Science & Research, University News

Study assesses financing methods for climate change damages

Climate, Development Lab rates effectiveness of responses to immediate environmental harm

By
Contributing Writer
Tuesday, November 15, 2016

The paper, co-authored by Victoria Hoffmeister ’17 and Sujay Natson ’16, proposed a carbon tax as one of the best tools to combat climate change.

Researchers at the university’s Climate and Development Lab have published a paper evaluating different financial options to pay for damages caused by climate change.

The paper, “Financing options for loss and damage: a review and roadmap,” aims to provide an accessible framework to advance negotiations regarding irreversible loss and damage caused at least partly by climate change under the United Nations Framework Convention on Climate Change, said co-author Victoria Hoffmeister ’17.

Published in late October by the German Development Institute, the paper comes on the heels of the Paris Agreement, an agreement on greenhouse gas emissions that officially went into effect this month. In March, the researchers submitted their work to the Warsaw International Mechanism on Loss and Damage Executive Committee of the UNFCCC, which is currently hosting its Climate Change Conference in Marrakesh, Morocco.

The paper focuses on the two-year workplan developed by WIMLDEC, which was entrusted with the task of addressing financial loss and damage associated with impact of climate change in November 2013. The paper first clarifies the language and terminology used in the committee’s workplan and then evaluates its proposed financial tools and other innovative methods.

Many of the financial instruments proposed by WIMLDEC, such as risk insurance on future catastrophes and contingency finance for emergency use, “tend to only really address sudden climate change disasters and not slow onset or high-frequency climate change effects,” co-author Sujay Natson ’16 wrote in an email to The Herald.

Among several measures, the paper reviews the impact of levies on air transport as well as the use of global carbon pricing, which is “a worldwide system of carbon pricing in the form of either a tax or auction revenues generated from a cap-and-trade system,” according to the press release.

Natson wrote that, among many innovative options, the researchers regarded the global carbon tax, bunker fuel levy on air and maritime transport and fossil fuel levy as some of the best tools overall.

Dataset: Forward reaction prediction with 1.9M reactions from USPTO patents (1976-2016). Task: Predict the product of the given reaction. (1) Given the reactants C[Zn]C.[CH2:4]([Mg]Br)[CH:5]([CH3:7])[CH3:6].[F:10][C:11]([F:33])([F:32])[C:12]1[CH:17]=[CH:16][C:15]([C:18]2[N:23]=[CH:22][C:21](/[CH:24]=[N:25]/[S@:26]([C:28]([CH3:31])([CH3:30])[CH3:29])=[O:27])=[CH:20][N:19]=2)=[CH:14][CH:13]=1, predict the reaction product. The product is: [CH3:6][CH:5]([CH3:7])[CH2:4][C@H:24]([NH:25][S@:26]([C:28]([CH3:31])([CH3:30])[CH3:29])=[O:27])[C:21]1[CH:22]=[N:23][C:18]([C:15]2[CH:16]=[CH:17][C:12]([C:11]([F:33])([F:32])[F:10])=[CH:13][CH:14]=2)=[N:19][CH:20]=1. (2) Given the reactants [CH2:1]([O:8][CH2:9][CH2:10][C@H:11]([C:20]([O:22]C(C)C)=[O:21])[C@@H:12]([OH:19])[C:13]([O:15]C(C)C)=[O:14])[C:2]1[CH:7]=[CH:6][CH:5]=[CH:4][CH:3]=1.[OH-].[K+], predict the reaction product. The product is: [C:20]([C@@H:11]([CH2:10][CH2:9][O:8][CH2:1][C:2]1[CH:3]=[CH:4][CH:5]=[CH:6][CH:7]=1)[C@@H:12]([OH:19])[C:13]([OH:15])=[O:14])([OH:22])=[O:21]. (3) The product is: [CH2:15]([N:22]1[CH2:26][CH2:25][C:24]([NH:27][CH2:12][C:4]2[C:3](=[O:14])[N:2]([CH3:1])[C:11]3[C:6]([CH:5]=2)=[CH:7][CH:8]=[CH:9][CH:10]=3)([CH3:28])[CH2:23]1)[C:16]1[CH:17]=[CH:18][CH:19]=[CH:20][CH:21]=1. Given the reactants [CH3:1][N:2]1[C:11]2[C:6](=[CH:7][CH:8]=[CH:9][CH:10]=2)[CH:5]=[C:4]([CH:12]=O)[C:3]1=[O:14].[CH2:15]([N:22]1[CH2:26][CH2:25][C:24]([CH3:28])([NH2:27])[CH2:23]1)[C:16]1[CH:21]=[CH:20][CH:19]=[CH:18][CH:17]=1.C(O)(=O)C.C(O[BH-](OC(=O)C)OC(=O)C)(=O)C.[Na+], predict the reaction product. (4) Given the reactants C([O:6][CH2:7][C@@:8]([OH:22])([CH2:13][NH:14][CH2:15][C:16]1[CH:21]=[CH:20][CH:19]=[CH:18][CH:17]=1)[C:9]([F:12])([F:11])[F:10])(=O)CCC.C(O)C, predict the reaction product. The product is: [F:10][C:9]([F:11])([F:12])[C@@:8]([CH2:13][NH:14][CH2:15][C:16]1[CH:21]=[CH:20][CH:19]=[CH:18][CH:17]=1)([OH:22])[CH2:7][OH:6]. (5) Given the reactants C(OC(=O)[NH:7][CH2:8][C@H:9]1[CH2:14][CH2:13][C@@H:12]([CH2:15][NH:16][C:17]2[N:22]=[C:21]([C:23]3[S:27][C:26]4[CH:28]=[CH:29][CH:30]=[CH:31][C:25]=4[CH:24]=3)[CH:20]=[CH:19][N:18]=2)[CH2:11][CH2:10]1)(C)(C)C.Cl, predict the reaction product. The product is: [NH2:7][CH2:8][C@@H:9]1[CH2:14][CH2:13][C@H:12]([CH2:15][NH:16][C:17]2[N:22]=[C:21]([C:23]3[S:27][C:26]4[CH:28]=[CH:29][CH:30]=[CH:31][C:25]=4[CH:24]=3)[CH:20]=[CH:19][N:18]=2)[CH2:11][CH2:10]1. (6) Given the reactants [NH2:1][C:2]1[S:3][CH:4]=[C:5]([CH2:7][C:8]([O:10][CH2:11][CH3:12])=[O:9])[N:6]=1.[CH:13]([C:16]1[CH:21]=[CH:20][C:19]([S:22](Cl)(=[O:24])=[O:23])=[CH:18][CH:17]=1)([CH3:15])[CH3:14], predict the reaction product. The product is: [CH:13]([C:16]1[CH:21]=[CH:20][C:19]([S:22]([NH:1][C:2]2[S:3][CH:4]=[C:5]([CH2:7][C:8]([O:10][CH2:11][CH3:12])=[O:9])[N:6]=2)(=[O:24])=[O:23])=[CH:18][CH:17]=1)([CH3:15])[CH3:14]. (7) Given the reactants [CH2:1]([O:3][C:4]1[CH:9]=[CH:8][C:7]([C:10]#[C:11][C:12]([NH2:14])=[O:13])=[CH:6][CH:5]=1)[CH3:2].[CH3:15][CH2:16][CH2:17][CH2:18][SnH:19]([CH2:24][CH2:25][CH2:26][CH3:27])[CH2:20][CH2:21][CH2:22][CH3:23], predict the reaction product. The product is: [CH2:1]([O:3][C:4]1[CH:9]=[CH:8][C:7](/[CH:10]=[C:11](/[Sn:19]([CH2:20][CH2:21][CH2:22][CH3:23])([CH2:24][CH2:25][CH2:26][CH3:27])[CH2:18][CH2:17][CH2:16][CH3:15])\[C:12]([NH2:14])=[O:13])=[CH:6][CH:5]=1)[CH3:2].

The researchers initially decided to write the paper at the request of Saleemul Huq, director of the International Centre for Climate Change and Development in Bangladesh and advisor to the Least Developed Countries in the UNFCCC. Huq’s research focuses on the link between climate change and sustainable development, specifically in developing countries.

Developing countries are the most severely impacted by loss and damage because of the lack of resources and robust infrastructure, Hoffmeister said. “How are we going to handle the fact that these losses and damages are occurring … most frequently and severely in (the) most vulnerable countries that did (the) least to contribute to the problem of climate change?”

Discussions on loss and damage have historically been “avoided by many developed countries for risk of compensation they might have to provide to developing countries — as we are undergoing climate change globally due largely in part to the past industrialization of developed countries,” Natson wrote.

“When possible, preventing losses and damages … should obviously be the priority for moral and pragmatic reasons,” wrote co-author Jon Gewirtzman ’17 in an email to The Herald. “It looks increasingly unlikely that sufficient action will be taken to avert disastrous impacts of climate change, and losses and damages are going to occur.”

Several of the co-authors are attending the UNFCCC Conference of the Parties in Marrakesh between Nov. 7 and 18.

“The issue is pretty hot here (in Marrakesh), as no one still knows how this issue will be dealt with or paid for,” wrote co-author J. Timmons Roberts, professor of environmental studies and professor of sociology, in an email to The Herald.

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